Virus Pandemic Insurance Could Fill Gaps in Builders’ Risk Policies
Commentary on evolving risks faced by construction contractors
Although a few construction policyholders may find wording in their policies that justifies a claim, most contractor insurance won’t cover business interruption costs from a viral pandemic. Exclusions, with different wordings, block that kind of coverage.
Clearly, insurers meant to remove it from policies after Zika, SARS and MERS and other recent epidemics and pandemics.
Lawmakers in several states now are trying to pass laws to force insurers to pay, but they are fighting back. We’ll see where that goes.
The upshot is that business interruption insurance for contractors, which generally requires property damage covered under a builders’ risk policy, can’t be counted on to pay for losses caused by a virus.
But there was an insurance policy and coverage for a virus pandemic if you looked hard enough and made a purchase when it first appeared three years ago. (ENR did not note it at the time nor was it in the Risk Review newsletter.)
On May 21, 2018, S&P Global, the former parent company of ENR, reported on a new insurance product from broker Marsh in collaboration with carrier Munich RE Co. and Metabiota Inc.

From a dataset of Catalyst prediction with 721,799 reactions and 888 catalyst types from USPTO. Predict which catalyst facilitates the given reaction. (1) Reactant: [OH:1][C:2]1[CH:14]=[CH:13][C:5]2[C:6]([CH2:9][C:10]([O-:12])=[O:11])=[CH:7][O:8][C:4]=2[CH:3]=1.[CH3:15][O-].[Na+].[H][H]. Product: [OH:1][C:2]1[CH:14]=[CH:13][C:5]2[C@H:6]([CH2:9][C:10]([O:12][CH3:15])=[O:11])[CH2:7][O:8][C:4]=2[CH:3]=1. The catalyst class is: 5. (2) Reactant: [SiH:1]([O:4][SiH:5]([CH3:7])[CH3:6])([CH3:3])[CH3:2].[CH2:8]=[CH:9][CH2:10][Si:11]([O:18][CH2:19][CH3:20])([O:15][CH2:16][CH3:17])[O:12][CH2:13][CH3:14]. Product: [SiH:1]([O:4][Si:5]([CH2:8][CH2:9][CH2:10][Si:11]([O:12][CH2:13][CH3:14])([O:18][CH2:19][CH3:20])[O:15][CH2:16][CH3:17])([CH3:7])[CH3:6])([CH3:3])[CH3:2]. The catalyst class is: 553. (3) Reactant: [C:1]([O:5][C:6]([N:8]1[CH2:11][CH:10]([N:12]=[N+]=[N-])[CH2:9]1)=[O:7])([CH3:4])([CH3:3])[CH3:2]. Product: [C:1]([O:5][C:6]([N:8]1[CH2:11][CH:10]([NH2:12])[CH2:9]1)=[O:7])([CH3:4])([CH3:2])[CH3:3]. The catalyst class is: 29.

Calling it PathogenRX, the coverage trigger is linked to a Sentiment Index, which provides analytics into infectious disease outbreaks. Policyholders are able to model their potential financial loss and can customize coverage for specific expenses, geographies, types of disease or portions of a calendar year.
“In the non-property damage (business interruption) world, pandemics have traditionally fallen out of the scope of what can be identified and measured for a policy,” Jen Bruursema, a former vice president of marketing and sales at Metabiota, told Business Insurance, an industry publication in 2018. “That’s because pandemics are very difficult to predict in terms of where they’re going to emerge and how long they’re going to last.”
“Clients can see the index,” a Marsh executive also told the publication, “and if something happens anywhere around the world, the index is adjusted. It’s very, very simple.”
Not that many policies were sold, from what I can tell.
You will be reading more about insurance for viral outbreaks on ENR.com in coming months—about premiums, limits and triggers.
Parametric Viral Outbreak Insurance
But instead of an index based on public perception of the threat, I would like to see companies buy an insurance product more like parametric weather insurance, which is tied to an index of rainfall or snowfall. Michael DeLio, broker Aon’s director of analytics, says that such a product could be used to cover partial or full business interruption and can be designed to pick up additional expenses when needed.
“The triggers,” DeLio adds, “can be designed around the insured’s concerns, such as a World Health Organization pandemic/endemic issuance or regional infections and/or mortalities related to a disease.”
Now, of course, inquiries about such coverage are frequent. Would it help you? I imagine that depends on the cost and what you estimate could happen to your business in the future.